New research suggests that a massive, star-scorched planet in the Cancer constellation, not far from our solar system, is made in large part of diamonds, opening new vistas on the way scientists understand how planets are created.
The planet, 55 Cancri e, is twice the size of Earth and so rich in carbon that it holds at least three times our planet's mass in diamonds, according to a new paper that has been accepted for publication in the journal Astrophysical Journal Letters.
On 55 Cancri e, the surface is covered in graphite, the dark stuff of pencils, with diamonds pushing through from layers underneath, said the paper's lead researcher, Nikku Madhusudhan, a fellow at Yale University's Center for Astronomy & Astrophysics.
"We're talking about a rocky planet. Not much gas, almost entirely solid. The outermost layer is at an extremely high temperature ... There could also be a lot of diamonds on the surface because of the geophysical movements in the interior. The diamonds could come to the surface very easily," Dr. Madhusudhan said in an interview.
"But just below the surface there is a very thick layer, about a third of the whole radius [of the planet], just in diamonds."
That rocky, mind-boggling world broils under 2,150C heat because the planet is so close to its star.
"There's not even a climate left. It's rubbed off by the heat. It's a permanent barbecue," said co-author Olivier Mousis, a French astronomer at Université de Franche-Comté.
The planet is the closest of five that orbit around 55 Cancri A, a star located 40 light years from Earth, close enough that it can sometimes be seen with the naked eye.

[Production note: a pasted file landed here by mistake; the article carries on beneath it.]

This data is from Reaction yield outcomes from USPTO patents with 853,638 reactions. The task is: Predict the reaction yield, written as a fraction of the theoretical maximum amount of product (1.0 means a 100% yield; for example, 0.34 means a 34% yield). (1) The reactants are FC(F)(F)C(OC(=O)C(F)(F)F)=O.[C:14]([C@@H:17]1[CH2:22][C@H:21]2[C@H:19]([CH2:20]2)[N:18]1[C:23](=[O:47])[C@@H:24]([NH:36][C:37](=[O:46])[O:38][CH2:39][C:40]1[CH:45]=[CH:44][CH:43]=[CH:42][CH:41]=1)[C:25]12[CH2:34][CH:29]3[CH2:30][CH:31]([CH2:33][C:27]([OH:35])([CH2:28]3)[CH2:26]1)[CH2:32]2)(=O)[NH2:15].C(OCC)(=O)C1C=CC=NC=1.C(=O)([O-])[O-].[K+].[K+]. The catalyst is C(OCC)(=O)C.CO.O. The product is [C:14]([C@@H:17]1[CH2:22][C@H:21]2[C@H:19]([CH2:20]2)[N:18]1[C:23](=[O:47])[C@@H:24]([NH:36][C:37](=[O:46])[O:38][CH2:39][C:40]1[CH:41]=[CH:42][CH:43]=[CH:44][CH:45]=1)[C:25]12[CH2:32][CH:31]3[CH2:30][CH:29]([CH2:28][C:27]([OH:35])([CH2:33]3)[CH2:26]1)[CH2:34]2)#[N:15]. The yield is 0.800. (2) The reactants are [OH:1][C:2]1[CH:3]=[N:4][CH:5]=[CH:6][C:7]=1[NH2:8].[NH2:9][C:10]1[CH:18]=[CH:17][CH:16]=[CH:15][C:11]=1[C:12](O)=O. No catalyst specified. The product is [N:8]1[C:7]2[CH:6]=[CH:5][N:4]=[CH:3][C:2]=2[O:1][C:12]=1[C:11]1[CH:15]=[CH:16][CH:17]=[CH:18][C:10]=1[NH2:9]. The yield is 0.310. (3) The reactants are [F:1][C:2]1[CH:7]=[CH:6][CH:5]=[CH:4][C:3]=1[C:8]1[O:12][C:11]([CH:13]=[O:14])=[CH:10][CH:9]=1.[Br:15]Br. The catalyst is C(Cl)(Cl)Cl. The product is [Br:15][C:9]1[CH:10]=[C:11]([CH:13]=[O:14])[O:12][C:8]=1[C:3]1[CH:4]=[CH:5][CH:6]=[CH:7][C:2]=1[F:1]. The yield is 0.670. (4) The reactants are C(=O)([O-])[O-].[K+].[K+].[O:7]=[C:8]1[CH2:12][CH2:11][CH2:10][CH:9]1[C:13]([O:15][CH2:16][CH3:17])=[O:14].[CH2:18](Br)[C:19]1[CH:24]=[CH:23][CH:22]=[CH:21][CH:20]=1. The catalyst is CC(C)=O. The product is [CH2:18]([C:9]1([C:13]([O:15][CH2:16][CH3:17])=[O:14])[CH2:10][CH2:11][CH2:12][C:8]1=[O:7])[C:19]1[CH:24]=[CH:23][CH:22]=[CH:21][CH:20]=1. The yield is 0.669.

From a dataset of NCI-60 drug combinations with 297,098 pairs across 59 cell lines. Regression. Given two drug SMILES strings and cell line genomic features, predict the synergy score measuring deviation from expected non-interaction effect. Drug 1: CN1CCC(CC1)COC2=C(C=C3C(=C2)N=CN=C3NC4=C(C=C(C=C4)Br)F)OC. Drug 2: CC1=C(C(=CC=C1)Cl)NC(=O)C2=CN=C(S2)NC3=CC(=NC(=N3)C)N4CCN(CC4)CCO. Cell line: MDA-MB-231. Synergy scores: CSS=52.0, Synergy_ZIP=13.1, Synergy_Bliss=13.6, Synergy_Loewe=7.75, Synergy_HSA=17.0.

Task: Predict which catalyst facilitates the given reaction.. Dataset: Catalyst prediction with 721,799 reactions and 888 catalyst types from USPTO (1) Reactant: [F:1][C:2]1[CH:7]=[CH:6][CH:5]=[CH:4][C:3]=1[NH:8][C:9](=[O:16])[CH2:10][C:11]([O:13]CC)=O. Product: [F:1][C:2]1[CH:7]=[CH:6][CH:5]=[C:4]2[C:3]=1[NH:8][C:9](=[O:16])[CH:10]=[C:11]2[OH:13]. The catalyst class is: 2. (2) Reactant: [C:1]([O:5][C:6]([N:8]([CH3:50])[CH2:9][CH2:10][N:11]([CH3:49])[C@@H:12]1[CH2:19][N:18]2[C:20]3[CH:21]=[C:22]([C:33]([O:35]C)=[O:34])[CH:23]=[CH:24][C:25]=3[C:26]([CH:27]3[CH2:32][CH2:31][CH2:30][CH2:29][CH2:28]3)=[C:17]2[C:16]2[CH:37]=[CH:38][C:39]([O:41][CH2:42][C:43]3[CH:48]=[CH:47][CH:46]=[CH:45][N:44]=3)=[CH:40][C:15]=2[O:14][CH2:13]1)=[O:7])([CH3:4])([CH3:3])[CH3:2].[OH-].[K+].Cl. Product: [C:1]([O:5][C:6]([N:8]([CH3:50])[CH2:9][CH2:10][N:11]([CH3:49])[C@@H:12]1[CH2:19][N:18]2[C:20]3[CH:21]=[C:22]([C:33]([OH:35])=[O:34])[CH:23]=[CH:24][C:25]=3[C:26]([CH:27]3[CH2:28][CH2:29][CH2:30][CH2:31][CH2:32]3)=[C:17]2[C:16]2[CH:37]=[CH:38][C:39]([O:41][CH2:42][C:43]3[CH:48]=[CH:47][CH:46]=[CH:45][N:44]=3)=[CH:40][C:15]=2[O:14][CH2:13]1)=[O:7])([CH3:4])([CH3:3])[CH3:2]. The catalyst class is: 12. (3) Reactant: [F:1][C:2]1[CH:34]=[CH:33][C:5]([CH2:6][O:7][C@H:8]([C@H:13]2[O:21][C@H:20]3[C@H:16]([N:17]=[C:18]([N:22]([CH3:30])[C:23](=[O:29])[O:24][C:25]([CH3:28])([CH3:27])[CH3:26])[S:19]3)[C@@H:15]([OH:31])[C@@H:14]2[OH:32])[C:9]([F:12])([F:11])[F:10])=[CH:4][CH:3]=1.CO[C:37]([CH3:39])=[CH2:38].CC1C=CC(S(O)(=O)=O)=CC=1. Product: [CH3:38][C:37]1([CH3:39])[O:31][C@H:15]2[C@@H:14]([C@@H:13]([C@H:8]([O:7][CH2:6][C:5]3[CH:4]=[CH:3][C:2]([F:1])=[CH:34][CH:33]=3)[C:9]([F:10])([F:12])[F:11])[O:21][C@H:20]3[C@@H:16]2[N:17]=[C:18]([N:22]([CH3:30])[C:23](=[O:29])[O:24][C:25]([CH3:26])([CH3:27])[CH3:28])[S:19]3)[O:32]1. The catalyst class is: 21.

"In astronomy terms, it's like one of our suburbs. It's closer to us than you and I are on the phone," said Dr. Mousis, who was speaking from his office in Besançon, near the French-Swiss border.
The planet was detected in 2004 and its radius was estimated through transiting, meaning that scientists deduced 55 Cancri e's size by measuring the decrease in luminosity when the orbiting planet transited in front of its star.
At first, researchers assumed that the planet's composition was similar to the Earth, with iron, silicates and water.
However, Dr. Madhusudhan said, that model didn't properly fit because, to match 55 Cancri e's mass, an Earth-like model would required a massive layer of water that would have been in a supercritical state, neither liquid nor gas, because of the extreme conditions on the planet.
"That type of explanation wasn't adequate ... it was a vision that was too anthropocentric," Dr. Mousis said.
Their suspicions that another model should apply was further buttressed when spectrographic data showed that 55 Cancri e's star was also very rich in carbon.
Presuming that the star and its planets were created from the same original chemical cloud, the researchers tested a number of chemical combinations that could better explain the planet's mass.
The carbon-rich scenarios fit their calculations best, signalling a fundamental shift in the way faraway planets should be analyzed, Dr. Madhusudhan said.
"When we are looking for planets in outer solar systems, we now have to be very open with regards to their chemistry. We cannot presume that they are Earth-like."
Baking so close to its star, 55 Cancri e could not host life but Dr. Madhusudhan said its existence raised questions about other high-carbon, low-water planets.
"We have to be open with regards what kind of biology could exist ... if we had the same planet at a cooler temperature, the life forms there could be very different from what we know. There wouldn't be enough water or oxygen for them to survive so they would have to adapt to something else."
The researchers are hoping to gain better insight on 55 Cancri e with more data from sources such as the Hubble telescope, NASA's Spitzer Space Telescope, which works in the infrared spectrum, and the Canada-France-Hawaii Telescope, which is run jointly with the National Research Council of Canada.